Letter: Passing the buck, while the does stay put

Perhaps it’s time for a deer cull before we experience the same problems as other B.C communities.

To the editor:

The roaming herds of deer in the Crawford Estates area of Kelowna are causing major damage to my property and that of my neighbours. They have caused thousands of dollars damage to the trees, hedges, bushes and plants that have been nurtured for many years. We’ve resided here for 30 years but the problem has been escalating the past two.

On a regular basis I’m chasing two to five deer out of my yard, sometimes four times a day.

I’ve noticed my neighbours have invested in fencing, netting, screening and repellents in efforts to stop the animals, all to no avail.

The deer have become habituated to the area and I’m now noticing the second generation taking hold.

Trying to contact someone to address my concerns have been fruitless. I called the Provincial Conservation Branch only to be told it wasn’t their problem and to contact “the government in my area.”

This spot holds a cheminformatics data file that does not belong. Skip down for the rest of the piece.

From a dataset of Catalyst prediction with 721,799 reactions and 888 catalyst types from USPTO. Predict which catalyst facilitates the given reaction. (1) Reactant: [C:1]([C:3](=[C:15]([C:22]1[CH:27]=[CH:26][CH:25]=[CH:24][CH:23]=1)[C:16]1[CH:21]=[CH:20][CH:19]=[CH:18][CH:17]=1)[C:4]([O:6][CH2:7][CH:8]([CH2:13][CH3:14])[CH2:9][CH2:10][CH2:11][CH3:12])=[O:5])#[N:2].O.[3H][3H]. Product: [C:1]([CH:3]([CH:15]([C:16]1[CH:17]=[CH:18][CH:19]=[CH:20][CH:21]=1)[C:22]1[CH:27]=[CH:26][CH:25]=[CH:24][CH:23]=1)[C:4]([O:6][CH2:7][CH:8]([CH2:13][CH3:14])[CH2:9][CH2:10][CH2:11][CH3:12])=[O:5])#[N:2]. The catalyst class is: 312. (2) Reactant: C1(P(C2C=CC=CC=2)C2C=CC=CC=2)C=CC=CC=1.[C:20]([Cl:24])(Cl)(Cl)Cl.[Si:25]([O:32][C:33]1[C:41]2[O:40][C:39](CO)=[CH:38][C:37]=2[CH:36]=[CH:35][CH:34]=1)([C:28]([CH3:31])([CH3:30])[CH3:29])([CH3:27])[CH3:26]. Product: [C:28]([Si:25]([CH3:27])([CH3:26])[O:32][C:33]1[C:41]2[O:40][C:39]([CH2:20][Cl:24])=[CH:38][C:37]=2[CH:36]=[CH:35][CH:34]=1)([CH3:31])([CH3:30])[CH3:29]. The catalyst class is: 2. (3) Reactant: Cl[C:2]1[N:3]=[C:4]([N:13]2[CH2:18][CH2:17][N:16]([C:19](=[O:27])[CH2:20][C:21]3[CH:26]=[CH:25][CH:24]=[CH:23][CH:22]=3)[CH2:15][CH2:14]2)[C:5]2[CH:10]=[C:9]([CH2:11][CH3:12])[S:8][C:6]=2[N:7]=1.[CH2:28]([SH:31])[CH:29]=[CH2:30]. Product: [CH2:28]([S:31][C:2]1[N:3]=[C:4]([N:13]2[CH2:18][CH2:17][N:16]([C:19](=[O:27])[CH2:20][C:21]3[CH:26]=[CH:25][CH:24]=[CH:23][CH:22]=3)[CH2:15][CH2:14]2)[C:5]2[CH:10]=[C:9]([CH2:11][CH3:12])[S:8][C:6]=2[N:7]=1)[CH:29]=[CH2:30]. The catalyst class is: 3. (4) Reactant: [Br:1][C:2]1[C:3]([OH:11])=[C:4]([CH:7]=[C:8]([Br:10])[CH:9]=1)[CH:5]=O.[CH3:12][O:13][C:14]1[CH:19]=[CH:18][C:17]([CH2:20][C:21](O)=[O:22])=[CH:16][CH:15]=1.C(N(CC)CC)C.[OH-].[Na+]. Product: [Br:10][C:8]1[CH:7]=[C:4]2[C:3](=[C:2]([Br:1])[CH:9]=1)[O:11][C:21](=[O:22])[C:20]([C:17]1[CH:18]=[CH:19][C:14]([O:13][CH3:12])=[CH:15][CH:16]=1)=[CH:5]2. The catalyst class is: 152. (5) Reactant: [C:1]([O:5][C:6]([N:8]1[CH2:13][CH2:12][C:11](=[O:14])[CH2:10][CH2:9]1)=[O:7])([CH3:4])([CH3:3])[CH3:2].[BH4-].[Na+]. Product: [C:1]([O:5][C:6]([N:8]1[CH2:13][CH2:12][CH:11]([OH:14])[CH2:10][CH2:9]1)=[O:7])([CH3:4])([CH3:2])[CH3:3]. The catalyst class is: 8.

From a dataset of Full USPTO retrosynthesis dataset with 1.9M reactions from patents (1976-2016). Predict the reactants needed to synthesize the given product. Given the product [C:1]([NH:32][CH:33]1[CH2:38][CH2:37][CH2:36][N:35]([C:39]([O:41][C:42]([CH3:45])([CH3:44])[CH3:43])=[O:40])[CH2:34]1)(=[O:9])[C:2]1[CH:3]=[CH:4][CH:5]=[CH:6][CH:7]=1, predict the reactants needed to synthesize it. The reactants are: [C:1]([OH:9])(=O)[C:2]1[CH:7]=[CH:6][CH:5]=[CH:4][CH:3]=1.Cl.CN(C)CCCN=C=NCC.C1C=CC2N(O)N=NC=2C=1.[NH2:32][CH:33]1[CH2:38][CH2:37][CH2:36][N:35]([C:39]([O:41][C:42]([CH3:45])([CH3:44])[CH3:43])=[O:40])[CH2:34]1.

Kelowna City Hall told me they didn’t look after these matters and to call the Conversation Branch.

The Regional District of the Central Okanagan told me to contact the Conservation Branch and provided me with a local number, which led to a recorded message from the Security Dept. of Justice Ministry which told me to leave a message, unfortunately their mailbox was full.

This invasive species is not unique to the Mission area, last week driving down Clifton Road I witnessed a vehicle with extensive front end damage and a deer dying on the side of the road. A second deer ran in front of my vehicle missing the windshield by inches. Two more deer followed in succession. It’s just a matter of time before someone is seriously injured in one of these incidents.

I’ve noticed herds of 10 to 15 deer roaming the Crawford area at all times of the day and night and can only think that there are hundreds roaming the city. Perhaps it’s time for a cull before we experience the same problems that other B.C communities have had to deal with.

Mike Humphries, Kelowna

 

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